If someone told you a they had a way to get better by next week, would you do it no matter what it was? How about if it took a week, a month or a year to see results? It’s safe to assume that most of us want to improve and be great officials. But is getting there worth your time and effort?
How much time you are willing to devote to improvement is totally up to you. We’re ready to share some quick fixes — things that will start to help you as soon as next week. We’ll follow these up next week with other ways to get better that will take some dedication and effort over the long haul. You can also read back to our list of ways to Get Great Series: Better by Tomorrow.
Apply the following ideas and you’ll get better. Whether you are new to officiating or getting close to hanging it up, you can upgrade your game by putting the short-term or long-term plans into action.
Get Better By Next Week
Tell assigners you’re available
If you know ahead that there is a potential for games to be postponed due to weather within the next week, notify the assigners that give you games of your availability dates beyond the day(s) the forecasted storm strikes. Even if there isn’t a storm brewing and you would like to fill an open date or two, email or text the assigner(s) with your availability. Assigners want to know your open dates, especially if you are a quality official. If other officials sustain injuries or become ill, you will likely be at the top of that assigner’s list to step in, and he or she will appreciate it.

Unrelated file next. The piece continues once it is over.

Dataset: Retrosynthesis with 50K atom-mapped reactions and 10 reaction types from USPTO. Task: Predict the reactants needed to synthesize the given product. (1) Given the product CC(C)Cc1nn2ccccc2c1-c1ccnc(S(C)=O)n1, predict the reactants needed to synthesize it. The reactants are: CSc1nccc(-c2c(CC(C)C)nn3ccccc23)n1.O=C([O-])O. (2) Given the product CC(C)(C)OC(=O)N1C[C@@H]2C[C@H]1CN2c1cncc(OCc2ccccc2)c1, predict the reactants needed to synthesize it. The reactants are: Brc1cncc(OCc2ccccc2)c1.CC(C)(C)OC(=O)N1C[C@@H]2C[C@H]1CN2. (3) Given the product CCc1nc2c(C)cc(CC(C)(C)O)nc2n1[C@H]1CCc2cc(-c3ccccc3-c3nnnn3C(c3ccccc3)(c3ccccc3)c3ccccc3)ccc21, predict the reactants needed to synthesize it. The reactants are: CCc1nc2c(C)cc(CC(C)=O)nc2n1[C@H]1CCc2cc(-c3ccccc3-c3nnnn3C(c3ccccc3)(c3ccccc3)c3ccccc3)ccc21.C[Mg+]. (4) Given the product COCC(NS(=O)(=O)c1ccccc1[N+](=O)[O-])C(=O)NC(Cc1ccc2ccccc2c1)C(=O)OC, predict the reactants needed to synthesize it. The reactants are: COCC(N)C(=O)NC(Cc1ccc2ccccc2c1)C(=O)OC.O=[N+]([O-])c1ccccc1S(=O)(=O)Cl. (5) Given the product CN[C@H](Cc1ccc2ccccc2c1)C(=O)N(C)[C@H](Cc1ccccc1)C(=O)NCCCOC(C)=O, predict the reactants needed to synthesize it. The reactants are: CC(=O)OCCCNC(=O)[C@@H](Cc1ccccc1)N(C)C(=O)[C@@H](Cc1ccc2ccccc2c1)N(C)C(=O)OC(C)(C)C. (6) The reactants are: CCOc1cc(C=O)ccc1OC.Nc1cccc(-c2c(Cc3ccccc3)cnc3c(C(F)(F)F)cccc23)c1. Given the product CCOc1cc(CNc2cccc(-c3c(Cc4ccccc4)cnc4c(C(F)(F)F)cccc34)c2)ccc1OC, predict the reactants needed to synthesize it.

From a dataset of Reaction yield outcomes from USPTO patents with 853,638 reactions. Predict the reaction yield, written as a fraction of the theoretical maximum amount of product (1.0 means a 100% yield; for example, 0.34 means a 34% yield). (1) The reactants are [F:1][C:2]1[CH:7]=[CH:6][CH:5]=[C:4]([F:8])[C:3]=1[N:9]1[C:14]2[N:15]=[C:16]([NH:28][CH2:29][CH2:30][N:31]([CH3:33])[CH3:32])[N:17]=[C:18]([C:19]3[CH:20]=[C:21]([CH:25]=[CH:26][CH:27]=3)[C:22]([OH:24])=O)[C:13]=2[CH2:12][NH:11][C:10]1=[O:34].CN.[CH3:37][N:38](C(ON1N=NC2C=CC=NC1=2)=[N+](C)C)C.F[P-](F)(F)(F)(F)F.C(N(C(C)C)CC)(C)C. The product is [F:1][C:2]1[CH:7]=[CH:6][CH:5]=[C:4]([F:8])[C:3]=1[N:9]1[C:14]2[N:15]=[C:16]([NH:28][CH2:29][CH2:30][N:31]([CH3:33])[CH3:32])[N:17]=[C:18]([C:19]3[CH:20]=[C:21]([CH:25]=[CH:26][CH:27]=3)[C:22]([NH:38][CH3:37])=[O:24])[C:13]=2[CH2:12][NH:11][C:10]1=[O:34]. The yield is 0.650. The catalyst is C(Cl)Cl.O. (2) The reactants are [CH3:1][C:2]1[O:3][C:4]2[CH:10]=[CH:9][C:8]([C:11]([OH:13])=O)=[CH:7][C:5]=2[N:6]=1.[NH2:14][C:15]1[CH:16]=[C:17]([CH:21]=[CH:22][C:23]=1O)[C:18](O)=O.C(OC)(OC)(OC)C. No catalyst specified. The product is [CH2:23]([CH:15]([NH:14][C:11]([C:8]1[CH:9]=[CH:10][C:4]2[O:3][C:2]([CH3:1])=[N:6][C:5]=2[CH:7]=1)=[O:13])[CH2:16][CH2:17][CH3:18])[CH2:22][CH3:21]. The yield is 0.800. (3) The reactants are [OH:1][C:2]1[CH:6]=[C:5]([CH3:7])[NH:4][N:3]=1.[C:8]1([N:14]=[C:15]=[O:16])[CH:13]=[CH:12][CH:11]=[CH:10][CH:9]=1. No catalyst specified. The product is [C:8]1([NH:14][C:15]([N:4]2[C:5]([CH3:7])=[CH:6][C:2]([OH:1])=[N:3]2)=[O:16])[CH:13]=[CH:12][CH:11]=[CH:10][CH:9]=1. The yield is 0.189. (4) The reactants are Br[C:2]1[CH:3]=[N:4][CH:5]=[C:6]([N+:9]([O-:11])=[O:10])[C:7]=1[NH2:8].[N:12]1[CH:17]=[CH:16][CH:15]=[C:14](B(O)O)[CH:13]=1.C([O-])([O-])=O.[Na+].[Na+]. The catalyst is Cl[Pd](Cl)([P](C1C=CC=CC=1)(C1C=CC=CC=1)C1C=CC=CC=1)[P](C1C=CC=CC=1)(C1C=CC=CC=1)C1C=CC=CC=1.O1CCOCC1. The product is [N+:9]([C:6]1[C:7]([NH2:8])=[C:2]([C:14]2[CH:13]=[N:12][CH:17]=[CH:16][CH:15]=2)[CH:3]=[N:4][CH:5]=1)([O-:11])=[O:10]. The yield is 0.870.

Work a scrimmage
If the season is near and there is a call-out for officials to work a scrimmage, do it, even if you’ve worked a couple of scrimmages already. It’s a great way to get into the mind-set of that sport and sharpen your skills. That will make you better, and that’s the most important ingredient to prepare yourself for the big games on your upcoming schedule. Take a scrimmage opportunity as a chance to exhibit the three Rs: renew, refresh and rejuvenate. It’s a time to give whatever it may be — whistle, flag, card — and your mind some exercise.
Attend and participate in an association meeting
Be prepared to not only attend but to participate fully at meetings. Physical presence alone won’t help you improve skills or increase your schedule. Write down questions in advance to ask at the upcoming meeting. Did something unusual happen during a game? A play or ruling? Bring it up at the right time at a meeting. Is there a philosophical issue you’ve been wondering about? There are plenty of seasoned officials who will gladly share their advice.